Stressing on the need for conservation, he delights us with the thought of also conserving our animals, and restricting people from only shooting animals and not letting reproduction take place. “We need to conserve our wildlife, like they do in other countries. We need to bring forward the idea of conservation of animals and plants in our country; we can do wonders if this is acted upon,” he claims, informing me that there are no active wild life groups in Pakistan as yet, except for the one he is well acquainted with in Gilgit-Baltistan. “You know what those people do? They have set up their own committee; foreigners get a permit for a couple of bucks, and that money is spent on conservation or on solving their community’s personal issues: getting a couple married, financial aid for education, hospital funds, you name it.”
People all over the world preserve their beloved animals after their deaths through the process of taxidermies; they hire professionals to preserve their animals for them that they keep with them throughout their lives
“I spent 10 days in Shimshaal village, a place near Passu, which comes when you cross Gilgit. The area is hilly and uneven terrain doesn’t let cars pass, so we went by foot. We (friends) climbed one of the highest mountain peak of the world, the expedition was entirely new to us; we did not catch the blue sheep but we learnt a lot,” he adds.
The only Pakistani having his expeditions shown at the International Safari Club Convention held in the United States every year, Amjad Gilani tells us that this isn’t the end to his achievements, there’s more. “I’ve been teaching my sons to shoot a rifle correctly, and they’ve learnt a great deal with time. My brother owns a club in London and he teaches people to professionally shoot and hold the rifle. It’s in our blood, like I said. We are proud learners, and now we are teachers too,” he smiles, figuring that we are nearing the end of our oh-so-interesting conversation. “I hunted 17 species in South Africa on a provincial level, and the antelope that I hunt is still the biggest to date. 39 inches is the size of its horns (being measured by horn-size), and the largest in the world is 41 inches, that I slightly missed while shooting this one. I could’ve been in the Guiness Book of world records you know,” he lets out a meager laugh, a laugh of a passionate man who has not been lucky enough, but lucky still. “Although now, I focus more on teaching people and my own two sons hold records up in the mountains too. I give my students (sons) training on gun safety, how to hold a rifle, how they’re supposed to deal with accidents if God forbid they occur, and how to play the game in general. Rules and regulations apply everywhere, you cannot reach any place without them.”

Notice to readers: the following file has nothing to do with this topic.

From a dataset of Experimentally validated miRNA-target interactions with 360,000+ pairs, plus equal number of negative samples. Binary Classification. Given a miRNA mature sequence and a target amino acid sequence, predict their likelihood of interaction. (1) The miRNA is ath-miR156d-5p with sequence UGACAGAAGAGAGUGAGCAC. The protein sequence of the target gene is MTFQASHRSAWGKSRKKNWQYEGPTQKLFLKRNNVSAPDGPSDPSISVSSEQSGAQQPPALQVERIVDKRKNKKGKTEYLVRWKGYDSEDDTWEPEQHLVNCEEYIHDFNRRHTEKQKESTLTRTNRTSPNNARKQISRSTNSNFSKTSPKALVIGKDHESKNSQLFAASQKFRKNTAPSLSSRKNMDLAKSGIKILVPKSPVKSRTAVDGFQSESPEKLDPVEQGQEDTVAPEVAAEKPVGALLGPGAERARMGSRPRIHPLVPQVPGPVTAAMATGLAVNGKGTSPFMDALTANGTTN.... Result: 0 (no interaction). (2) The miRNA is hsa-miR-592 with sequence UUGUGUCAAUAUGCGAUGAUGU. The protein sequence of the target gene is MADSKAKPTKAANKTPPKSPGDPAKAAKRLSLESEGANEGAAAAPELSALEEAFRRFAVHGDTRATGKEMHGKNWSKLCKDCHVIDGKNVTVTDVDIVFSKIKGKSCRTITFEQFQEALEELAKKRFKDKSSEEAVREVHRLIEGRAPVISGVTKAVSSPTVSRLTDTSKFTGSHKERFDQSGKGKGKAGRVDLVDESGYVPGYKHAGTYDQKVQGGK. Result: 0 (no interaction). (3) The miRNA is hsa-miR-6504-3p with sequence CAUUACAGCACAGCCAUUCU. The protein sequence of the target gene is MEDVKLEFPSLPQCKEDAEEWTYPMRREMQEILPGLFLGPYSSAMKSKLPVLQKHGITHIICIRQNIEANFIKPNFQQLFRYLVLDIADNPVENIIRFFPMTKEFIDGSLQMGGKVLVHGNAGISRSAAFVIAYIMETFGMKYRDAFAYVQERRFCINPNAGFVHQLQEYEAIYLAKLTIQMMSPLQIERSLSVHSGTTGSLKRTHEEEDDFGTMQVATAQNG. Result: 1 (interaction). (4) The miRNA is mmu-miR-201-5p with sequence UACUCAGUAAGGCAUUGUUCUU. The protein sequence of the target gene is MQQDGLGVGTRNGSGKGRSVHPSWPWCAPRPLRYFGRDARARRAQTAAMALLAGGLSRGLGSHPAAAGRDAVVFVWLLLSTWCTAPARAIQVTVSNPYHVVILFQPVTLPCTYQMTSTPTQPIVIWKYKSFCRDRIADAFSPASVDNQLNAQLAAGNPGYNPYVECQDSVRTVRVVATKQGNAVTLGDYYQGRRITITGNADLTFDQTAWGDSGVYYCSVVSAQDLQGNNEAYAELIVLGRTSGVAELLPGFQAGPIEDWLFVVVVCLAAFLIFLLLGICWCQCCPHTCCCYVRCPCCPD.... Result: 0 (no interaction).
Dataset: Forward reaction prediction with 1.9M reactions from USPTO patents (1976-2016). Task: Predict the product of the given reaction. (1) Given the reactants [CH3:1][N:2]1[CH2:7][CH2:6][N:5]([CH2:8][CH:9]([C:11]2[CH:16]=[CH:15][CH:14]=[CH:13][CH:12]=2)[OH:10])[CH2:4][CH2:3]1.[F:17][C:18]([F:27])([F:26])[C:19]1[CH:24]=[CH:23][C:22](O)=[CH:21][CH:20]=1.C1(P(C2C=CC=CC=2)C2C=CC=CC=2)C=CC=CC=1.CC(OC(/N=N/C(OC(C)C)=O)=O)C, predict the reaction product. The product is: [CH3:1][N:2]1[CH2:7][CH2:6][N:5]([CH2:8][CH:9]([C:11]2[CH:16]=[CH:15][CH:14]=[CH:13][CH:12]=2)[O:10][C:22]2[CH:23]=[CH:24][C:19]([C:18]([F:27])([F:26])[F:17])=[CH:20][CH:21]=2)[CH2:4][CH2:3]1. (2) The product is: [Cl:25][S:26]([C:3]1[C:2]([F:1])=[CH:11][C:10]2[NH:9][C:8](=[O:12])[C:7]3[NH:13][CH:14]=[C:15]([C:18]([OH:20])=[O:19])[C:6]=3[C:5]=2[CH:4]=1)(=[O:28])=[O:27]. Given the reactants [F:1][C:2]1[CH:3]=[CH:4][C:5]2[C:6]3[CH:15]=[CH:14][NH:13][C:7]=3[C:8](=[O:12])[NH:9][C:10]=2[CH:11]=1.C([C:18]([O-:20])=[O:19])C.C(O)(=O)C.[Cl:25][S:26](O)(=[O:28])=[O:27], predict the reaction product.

I thank him for his hospitality and the really tasty kebabs and Coke combo. This has been one of the most interesting conversations I have had up till date, with one of the most amazingly strong and passionate (not to mention fully charged on will power) men that I have ever met, and I hope his ideas of hunting as a sport, the idea of conservation, training and teaching for the rules and regulations of the game and overall crux of achievement enlightens every weak mind in the world; if a diabetic can climb up mountain peaks with only will power and passion, in search of his sunrise, then so can you.